Thinking not over the integers as a whole but modulo some integerinstead can prove quite useful in a number of situation. This chapter attempts to introduce to you the basic concepts of working in such a context.
For the following chapter, we will assumeis a natural integer, andandare two integers. We say thatandare congruent modulowhen, or equivalently when there is an integersuch that. We denote this byor . I will use the first notation throughout this chapter.
Remark: When, we have, whereis the remainder in the euclidean division ofby
This relation has a number of useful properties:
The proofs are left as an exercise to the reader :p (Hint: go back to the definition)
Seeing as addition and multiplication are well defined, the integers moduloform a ring, which we note. In sage, you can construct such ring with either of the following
Zn = Zmod(5)Zn = Integers(5)Zn = IntegerModRing(5)# Ring of integers modulo 5Zn(7)# 2Zn(8) == Zn(13)# True
Powering modulois relatively fast, thanks to the double-and-square algorithm, so we needn't worry about it taking too much time when working with high powers
pow(2, 564654533, 7) # Output result as member of Z/7Z# 4power_mod(987654321, 987654321, 7) # Output result as simple integer# 6Zmod(7)(84564685)^(2^100) # ^ stands for powering in sage. To get XOR, use ^^.# 5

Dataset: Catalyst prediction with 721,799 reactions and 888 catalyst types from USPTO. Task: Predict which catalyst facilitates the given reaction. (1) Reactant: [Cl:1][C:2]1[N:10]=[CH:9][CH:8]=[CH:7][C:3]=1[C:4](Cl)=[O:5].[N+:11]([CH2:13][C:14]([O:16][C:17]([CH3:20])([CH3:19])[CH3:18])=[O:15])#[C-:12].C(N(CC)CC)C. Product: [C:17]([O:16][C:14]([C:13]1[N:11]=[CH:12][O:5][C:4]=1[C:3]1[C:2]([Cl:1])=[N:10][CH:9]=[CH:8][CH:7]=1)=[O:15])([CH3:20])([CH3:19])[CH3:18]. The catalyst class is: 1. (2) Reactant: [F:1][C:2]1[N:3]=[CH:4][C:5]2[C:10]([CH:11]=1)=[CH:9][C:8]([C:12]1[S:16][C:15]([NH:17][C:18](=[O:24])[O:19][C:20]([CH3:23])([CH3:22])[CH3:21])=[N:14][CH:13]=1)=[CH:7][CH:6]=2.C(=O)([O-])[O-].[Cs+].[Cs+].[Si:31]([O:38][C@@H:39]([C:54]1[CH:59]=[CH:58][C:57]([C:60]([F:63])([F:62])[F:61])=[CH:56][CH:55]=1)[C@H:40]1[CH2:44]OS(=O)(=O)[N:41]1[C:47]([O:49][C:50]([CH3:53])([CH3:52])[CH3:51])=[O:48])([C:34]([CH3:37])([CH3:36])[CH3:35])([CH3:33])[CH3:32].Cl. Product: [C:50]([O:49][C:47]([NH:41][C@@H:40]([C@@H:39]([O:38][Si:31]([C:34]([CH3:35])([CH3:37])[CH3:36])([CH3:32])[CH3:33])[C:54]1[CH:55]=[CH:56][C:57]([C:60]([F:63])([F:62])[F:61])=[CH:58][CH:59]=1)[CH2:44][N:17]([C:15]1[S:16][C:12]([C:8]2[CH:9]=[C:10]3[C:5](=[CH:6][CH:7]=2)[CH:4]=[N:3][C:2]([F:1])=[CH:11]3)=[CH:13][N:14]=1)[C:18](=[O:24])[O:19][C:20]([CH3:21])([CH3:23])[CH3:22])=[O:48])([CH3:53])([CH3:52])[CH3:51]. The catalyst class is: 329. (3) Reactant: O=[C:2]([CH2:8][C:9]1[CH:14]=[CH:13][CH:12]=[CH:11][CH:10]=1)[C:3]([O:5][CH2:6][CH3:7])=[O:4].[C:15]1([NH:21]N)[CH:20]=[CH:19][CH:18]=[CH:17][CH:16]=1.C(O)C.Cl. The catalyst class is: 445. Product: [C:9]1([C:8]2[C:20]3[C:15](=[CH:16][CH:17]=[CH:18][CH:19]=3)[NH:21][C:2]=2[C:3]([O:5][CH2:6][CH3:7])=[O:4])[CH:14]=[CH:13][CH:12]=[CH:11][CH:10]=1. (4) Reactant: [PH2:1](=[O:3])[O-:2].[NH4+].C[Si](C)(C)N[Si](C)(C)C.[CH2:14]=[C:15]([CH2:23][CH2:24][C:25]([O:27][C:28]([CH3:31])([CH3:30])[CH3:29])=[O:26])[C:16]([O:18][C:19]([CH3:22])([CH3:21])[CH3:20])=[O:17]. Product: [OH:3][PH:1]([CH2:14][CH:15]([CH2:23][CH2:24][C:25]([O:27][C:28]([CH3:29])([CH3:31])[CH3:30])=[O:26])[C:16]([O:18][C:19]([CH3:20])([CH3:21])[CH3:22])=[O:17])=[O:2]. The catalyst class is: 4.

As a side note, remember that if an equality holds over the integers, then it holds modulo any natural integer. This can be used to prove that a relation is never true by finding a suitable modulus, or to derive conditions on the potential solutions of the equation.
Example: by choosing an appropriate modulus, show that not even god is able to find integersandsuch that
Since we can multiply, a question arises: can we divide? The answer is yes, under certain conditions. Dividing by an integeris the same as multiplying by its inverse; that is we want to find another integersuch that. Since, it is clear from Bézout's Identity that such an inverse exists if and only if. Therefore, the units moduloare the integers coprime to, lying in a set we call the unit group modulo:
Zn = Zmod(10)Zn(7).is_unit()# TrueZn(8).is_unit()# False3 == 1/Zn(7) == Zn(7)^(-1) == pow(7,-1,10) # member of Z/10Z# Trueinverse_mod(7, 10) # simple integer# 3Zn(3)/7# 9Zn(3)/8# ZeroDivisionError: inverse of Mod(8, 10) does not existZn.unit_group()# Multiplicative Abelian group isomorphic to C4 (C4 being the cyclic group of order 4)
Finding the modular inverse of a number is an easy task, thanks to the extended euclidean algorithm (that outputs solutions inandto the equationfrom above).
xgcd(7, 10) # find (gcd(a, b), u, v) in au + bv = gcd(a, b)# (1, 3, -2) <-- (gcd(7, 10), d, -k)